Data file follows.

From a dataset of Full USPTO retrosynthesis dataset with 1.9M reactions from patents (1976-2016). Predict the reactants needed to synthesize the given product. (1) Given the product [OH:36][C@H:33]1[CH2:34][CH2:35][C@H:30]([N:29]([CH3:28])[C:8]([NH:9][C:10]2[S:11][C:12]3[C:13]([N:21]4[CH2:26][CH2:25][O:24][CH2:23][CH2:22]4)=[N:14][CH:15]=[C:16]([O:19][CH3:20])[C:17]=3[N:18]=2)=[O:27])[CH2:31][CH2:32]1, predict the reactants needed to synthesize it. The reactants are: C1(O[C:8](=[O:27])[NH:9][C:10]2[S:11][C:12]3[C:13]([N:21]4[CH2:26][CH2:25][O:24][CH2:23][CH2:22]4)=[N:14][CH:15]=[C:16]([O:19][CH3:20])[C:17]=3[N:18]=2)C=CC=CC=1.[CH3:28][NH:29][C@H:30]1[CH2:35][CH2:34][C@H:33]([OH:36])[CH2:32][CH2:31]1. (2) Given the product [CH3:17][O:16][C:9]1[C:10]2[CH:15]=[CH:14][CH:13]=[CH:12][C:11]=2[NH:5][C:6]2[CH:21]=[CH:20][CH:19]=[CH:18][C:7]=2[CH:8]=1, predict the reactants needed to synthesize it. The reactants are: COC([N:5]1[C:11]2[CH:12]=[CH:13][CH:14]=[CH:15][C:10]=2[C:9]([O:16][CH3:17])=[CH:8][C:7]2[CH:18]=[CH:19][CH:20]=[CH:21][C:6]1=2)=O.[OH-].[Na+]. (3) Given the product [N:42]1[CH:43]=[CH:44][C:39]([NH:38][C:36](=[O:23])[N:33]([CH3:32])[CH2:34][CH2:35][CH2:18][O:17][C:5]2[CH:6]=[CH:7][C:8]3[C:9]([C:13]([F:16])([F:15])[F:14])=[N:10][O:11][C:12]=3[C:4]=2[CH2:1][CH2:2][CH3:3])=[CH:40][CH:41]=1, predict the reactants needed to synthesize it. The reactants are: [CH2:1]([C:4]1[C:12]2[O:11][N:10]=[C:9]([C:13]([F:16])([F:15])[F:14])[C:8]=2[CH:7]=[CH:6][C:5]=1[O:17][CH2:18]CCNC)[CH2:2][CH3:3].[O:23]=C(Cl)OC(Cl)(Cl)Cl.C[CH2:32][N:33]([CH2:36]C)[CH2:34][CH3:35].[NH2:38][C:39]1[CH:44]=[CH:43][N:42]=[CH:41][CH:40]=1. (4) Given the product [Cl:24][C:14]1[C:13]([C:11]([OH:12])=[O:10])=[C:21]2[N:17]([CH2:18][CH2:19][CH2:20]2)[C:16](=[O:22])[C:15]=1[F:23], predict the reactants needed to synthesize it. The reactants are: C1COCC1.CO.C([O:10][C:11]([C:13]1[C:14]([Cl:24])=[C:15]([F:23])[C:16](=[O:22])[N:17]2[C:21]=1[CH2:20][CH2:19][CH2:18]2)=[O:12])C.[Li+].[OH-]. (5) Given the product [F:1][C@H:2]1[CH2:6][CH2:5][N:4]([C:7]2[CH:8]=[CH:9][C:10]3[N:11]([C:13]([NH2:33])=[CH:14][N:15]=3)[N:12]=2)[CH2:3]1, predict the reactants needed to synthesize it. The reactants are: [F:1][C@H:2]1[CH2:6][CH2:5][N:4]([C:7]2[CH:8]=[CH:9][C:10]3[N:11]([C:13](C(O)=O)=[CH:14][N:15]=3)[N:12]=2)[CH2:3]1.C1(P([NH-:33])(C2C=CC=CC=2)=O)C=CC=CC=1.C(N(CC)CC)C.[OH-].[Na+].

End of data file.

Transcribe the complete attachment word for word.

From a dataset of Full USPTO retrosynthesis dataset with 1.9M reactions from patents (1976-2016). Predict the reactants needed to synthesize the given product. (1) Given the product [OH:36][C@H:33]1[CH2:34][CH2:35][C@H:30]([N:29]([CH3:28])[C:8]([NH:9][C:10]2[S:11][C:12]3[C:13]([N:21]4[CH2:26][CH2:25][O:24][CH2:23][CH2:22]4)=[N:14][CH:15]=[C:16]([O:19][CH3:20])[C:17]=3[N:18]=2)=[O:27])[CH2:31][CH2:32]1, predict the reactants needed to synthesize it. The reactants are: C1(O[C:8](=[O:27])[NH:9][C:10]2[S:11][C:12]3[C:13]([N:21]4[CH2:26][CH2:25][O:24][CH2:23][CH2:22]4)=[N:14][CH:15]=[C:16]([O:19][CH3:20])[C:17]=3[N:18]=2)C=CC=CC=1.[CH3:28][NH:29][C@H:30]1[CH2:35][CH2:34][C@H:33]([OH:36])[CH2:32][CH2:31]1. (2) Given the product [CH3:17][O:16][C:9]1[C:10]2[CH:15]=[CH:14][CH:13]=[CH:12][C:11]=2[NH:5][C:6]2[CH:21]=[CH:20][CH:19]=[CH:18][C:7]=2[CH:8]=1, predict the reactants needed to synthesize it. The reactants are: COC([N:5]1[C:11]2[CH:12]=[CH:13][CH:14]=[CH:15][C:10]=2[C:9]([O:16][CH3:17])=[CH:8][C:7]2[CH:18]=[CH:19][CH:20]=[CH:21][C:6]1=2)=O.[OH-].[Na+]. (3) Given the product [N:42]1[CH:43]=[CH:44][C:39]([NH:38][C:36](=[O:23])[N:33]([CH3:32])[CH2:34][CH2:35][CH2:18][O:17][C:5]2[CH:6]=[CH:7][C:8]3[C:9]([C:13]([F:16])([F:15])[F:14])=[N:10][O:11][C:12]=3[C:4]=2[CH2:1][CH2:2][CH3:3])=[CH:40][CH:41]=1, predict the reactants needed to synthesize it. The reactants are: [CH2:1]([C:4]1[C:12]2[O:11][N:10]=[C:9]([C:13]([F:16])([F:15])[F:14])[C:8]=2[CH:7]=[CH:6][C:5]=1[O:17][CH2:18]CCNC)[CH2:2][CH3:3].[O:23]=C(Cl)OC(Cl)(Cl)Cl.C[CH2:32][N:33]([CH2:36]C)[CH2:34][CH3:35].[NH2:38][C:39]1[CH:44]=[CH:43][N:42]=[CH:41][CH:40]=1. (4) Given the product [Cl:24][C:14]1[C:13]([C:11]([OH:12])=[O:10])=[C:21]2[N:17]([CH2:18][CH2:19][CH2:20]2)[C:16](=[O:22])[C:15]=1[F:23], predict the reactants needed to synthesize it. The reactants are: C1COCC1.CO.C([O:10][C:11]([C:13]1[C:14]([Cl:24])=[C:15]([F:23])[C:16](=[O:22])[N:17]2[C:21]=1[CH2:20][CH2:19][CH2:18]2)=[O:12])C.[Li+].[OH-]. (5) Given the product [F:1][C@H:2]1[CH2:6][CH2:5][N:4]([C:7]2[CH:8]=[CH:9][C:10]3[N:11]([C:13]([NH2:33])=[CH:14][N:15]=3)[N:12]=2)[CH2:3]1, predict the reactants needed to synthesize it. The reactants are: [F:1][C@H:2]1[CH2:6][CH2:5][N:4]([C:7]2[CH:8]=[CH:9][C:10]3[N:11]([C:13](C(O)=O)=[CH:14][N:15]=3)[N:12]=2)[CH2:3]1.C1(P([NH-:33])(C2C=CC=CC=2)=O)C=CC=CC=1.C(N(CC)CC)C.[OH-].[Na+].